Lawmakers OK state budget cuts

Published: Thursday, January 15, 2009 at 6:01 a.m.
Last Modified: Wednesday, January 14, 2009 at 11:12 p.m.

TALLAHASSEE - Slashing hundreds of millions of dollars from education, health care and social services, state lawmakers approved a $2.6 billion budget deficit-elimination package Wednesday to end a nine-day special session.

The plan cleared the Republican-controlled Legislature with most Democrats in opposition. The bill goes to Republican Gov. Charlie Crist, who has indicated he will sign the measure but is considering some line-item vetoes.

Lawmakers will return in March to begin crafting a budget for the next fiscal year that will require at least $4 billion in additional cuts. With the worldwide economic tumult hitting Florida's construction and real estate markets especially hard, the state's budget already has been cut by about 10 percent - or nearly $7 billion - in the past two years.

"We have cut government to the bone," said Senate Democratic leader Al Lawson, of Tallahassee.

Republican lawmakers repeatedly portrayed the cuts as a necessity forced by the combination of an economic collapse and voters' wishes to not pay more in taxes.

"The teachers will teach; the students will learn," said Rep. Ellyn Bogdanoff, R-Fort Lauderdale. "The last thing we can afford to do is raise taxes on our families. We made some tough choices but there were no alternatives."

In a sign of how dire the situation could become, Gov. Charlie Crist and members of both parties said it may be up to Obama's stimulus package to keep education and social service spending at the needed levels.

Crist said he and Wisconsin's Democratic Gov. Jim Doyle were joining together with a letter to Obama asking for quick passage of the federal stimulus plan.

"I think it's very important that we support the new administration," said Crist, a Republican. "Certainly it's going to help Florida, and I believe we'll see some progress there."

It is hard to gauge the impact of this month's emergency cuts to balance the budget. While more than 1,400 state government positions were cut, most were vacant. School officials did not strenuously object to the $466 million cut for K-12 schools - $140 per student - saying they expected worse.

George Sheldon, the secretary of the Department of Children and Families, said his agency was feeling the pressure of the economic downturn.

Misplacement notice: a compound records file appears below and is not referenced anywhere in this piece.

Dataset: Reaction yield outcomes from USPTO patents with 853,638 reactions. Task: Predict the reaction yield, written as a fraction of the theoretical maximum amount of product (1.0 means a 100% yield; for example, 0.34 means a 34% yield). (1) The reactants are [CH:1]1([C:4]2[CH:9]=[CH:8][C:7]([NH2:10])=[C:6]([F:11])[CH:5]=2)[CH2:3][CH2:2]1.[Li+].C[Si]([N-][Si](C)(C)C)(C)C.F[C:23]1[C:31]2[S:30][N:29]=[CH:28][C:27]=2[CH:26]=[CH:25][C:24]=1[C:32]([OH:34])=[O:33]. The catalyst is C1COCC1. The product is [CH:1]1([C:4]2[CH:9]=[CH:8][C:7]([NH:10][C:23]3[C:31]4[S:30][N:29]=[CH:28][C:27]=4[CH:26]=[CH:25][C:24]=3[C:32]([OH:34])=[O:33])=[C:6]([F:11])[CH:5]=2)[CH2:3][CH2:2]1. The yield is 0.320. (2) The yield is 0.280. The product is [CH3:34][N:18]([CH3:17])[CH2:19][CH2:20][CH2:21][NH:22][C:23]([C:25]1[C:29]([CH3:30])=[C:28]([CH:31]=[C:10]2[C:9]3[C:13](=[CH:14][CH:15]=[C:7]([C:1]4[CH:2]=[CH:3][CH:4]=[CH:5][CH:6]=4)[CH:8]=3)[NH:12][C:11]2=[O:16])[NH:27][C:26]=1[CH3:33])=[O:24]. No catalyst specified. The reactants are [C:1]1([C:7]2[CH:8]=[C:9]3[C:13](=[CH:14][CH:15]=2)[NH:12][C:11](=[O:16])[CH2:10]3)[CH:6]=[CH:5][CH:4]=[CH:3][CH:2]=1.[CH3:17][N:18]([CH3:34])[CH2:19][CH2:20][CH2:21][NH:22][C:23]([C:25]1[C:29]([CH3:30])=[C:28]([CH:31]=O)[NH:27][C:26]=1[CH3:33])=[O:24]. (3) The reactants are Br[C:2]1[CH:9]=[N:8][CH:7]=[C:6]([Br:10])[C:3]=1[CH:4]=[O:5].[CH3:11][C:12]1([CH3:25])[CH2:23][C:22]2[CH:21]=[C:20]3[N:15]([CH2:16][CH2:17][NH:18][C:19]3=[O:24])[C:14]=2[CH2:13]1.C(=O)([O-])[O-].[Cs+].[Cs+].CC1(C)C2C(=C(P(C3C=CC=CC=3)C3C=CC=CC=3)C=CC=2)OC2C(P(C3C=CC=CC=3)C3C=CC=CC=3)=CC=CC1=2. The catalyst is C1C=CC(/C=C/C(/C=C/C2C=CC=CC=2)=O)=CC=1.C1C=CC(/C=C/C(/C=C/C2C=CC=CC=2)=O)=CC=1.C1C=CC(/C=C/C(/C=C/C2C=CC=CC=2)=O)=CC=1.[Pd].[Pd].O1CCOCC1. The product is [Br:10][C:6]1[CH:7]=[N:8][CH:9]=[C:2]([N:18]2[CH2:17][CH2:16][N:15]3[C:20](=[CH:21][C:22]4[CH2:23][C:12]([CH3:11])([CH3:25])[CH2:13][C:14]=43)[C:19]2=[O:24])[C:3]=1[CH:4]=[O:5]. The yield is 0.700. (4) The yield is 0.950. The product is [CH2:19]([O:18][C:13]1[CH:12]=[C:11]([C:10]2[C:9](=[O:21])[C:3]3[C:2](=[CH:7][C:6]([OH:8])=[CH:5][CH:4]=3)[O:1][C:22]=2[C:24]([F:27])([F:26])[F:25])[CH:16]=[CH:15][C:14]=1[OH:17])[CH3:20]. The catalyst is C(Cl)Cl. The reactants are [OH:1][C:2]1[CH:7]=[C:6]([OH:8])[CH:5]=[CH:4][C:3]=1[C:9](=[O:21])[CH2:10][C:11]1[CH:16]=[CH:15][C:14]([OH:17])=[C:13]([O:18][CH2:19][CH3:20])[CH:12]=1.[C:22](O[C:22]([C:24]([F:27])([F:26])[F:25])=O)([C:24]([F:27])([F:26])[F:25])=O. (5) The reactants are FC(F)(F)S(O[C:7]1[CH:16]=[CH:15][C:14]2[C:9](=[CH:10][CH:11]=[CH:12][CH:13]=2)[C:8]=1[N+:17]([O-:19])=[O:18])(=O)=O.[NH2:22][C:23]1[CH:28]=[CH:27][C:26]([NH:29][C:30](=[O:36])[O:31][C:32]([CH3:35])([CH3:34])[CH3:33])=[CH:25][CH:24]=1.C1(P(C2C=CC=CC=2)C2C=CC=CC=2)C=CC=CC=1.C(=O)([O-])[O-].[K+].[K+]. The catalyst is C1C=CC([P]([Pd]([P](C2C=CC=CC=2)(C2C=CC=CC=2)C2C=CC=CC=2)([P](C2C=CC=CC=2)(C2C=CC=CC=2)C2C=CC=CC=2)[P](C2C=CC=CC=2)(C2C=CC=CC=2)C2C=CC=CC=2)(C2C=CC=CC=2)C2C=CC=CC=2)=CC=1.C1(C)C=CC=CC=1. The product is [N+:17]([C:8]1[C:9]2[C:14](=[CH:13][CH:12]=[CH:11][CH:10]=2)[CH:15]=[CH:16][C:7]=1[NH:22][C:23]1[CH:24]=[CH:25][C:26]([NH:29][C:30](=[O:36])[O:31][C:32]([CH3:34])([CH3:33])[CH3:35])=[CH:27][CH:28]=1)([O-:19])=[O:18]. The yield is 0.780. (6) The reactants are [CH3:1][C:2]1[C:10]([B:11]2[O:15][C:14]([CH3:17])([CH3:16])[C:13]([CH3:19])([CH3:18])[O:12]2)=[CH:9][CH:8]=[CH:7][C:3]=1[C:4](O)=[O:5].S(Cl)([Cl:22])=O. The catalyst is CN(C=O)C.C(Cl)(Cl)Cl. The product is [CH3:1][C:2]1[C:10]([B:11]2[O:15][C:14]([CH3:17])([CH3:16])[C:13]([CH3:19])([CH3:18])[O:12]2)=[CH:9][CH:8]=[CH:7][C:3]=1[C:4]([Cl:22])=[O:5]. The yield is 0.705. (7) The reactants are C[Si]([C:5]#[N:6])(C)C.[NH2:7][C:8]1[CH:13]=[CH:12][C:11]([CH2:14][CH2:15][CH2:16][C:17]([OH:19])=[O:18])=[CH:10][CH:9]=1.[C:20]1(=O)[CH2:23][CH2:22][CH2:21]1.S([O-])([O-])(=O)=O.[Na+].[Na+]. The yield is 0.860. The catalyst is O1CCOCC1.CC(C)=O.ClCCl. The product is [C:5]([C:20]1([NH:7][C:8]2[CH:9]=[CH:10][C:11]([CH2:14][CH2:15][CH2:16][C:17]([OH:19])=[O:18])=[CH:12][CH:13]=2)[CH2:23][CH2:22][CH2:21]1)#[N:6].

He said requests for food stamps in Florida have increased 49 percent in the past 20 months, the highest rate in the nation.

"These are people who are not used to applying for benefits," Sheldon said. "These are plumbers, electricians, carpenters who lost their jobs, probably their house is being foreclosed. It's tough."

But Sheldon thanked lawmakers for increasing funds for that program. He said his "biggest concern" was a $10 million cut for programs to treat substance abuse and mental illness.

"As the economy worsens, regrettably people turn to substance abuse, and so there's an increased need there," Sheldon said.

While Republicans eagerly raised fines on traffic violations by $10 and speeding violations by $25, they refused to discuss tax increases on cigarettes or the ratification of a deal to allow the Seminole Indians to expand gambling in exchange for more than $100 million per year.

Senate President Jeff Atwater, R-North Palm Beach, said he expects the state's revenue problems to escalate in the next few months, pointing to the $100 million shortfall in December. He said all revenue options, including a cigarette tax increase and the repeal of sales tax exemptions, will be considered when lawmakers meet in March.

"There are no easy answers now left for going into the spring session believing that we can balance a $4 billion shortfall," he said.

Florida State University President T.K. Wetherell said the school, like other publicly funded programs, will have to start serious cuts this summer.

Vacant positions have been eliminated, and 200 employees will lose their jobs this year, Wetherell said. Fewer students will be enrolled, and satellite campuses and some "high cost, low yield" programs such as fine arts could be cut.

"Those become very difficult to justify," Wetherell said.

Doug Martin is a lobbyist for one of the largest public employee unions in the state, AFSCME. He said deeper cuts would only magnify the economic pain.

"You can't cut your way out of this mess," Martin said. "When the private sector goes down, the public sector must pick up the slack."

Unless the state finds ways to generate more revenue with a more fair tax system, Martin said, "Florida is just going to have a catastrophe."

But with few signs in Tallahassee of a public outcry, some lawmakers said the state would survive the budget cuts just fine.

"The days of that Depression-like atmosphere within the state are not coming," said Rep. Bill Galvano, R-Bradenton. "For the most part, government is going to continue to function. But there is pain out there."

Crist sought to gain some political victory by securing approval for a $10 million "economic gardening" plan to provide low-income loans to small businesses.

But a few lawmakers called the plan a foolish investment that would only help a few businesses that are already profitable.

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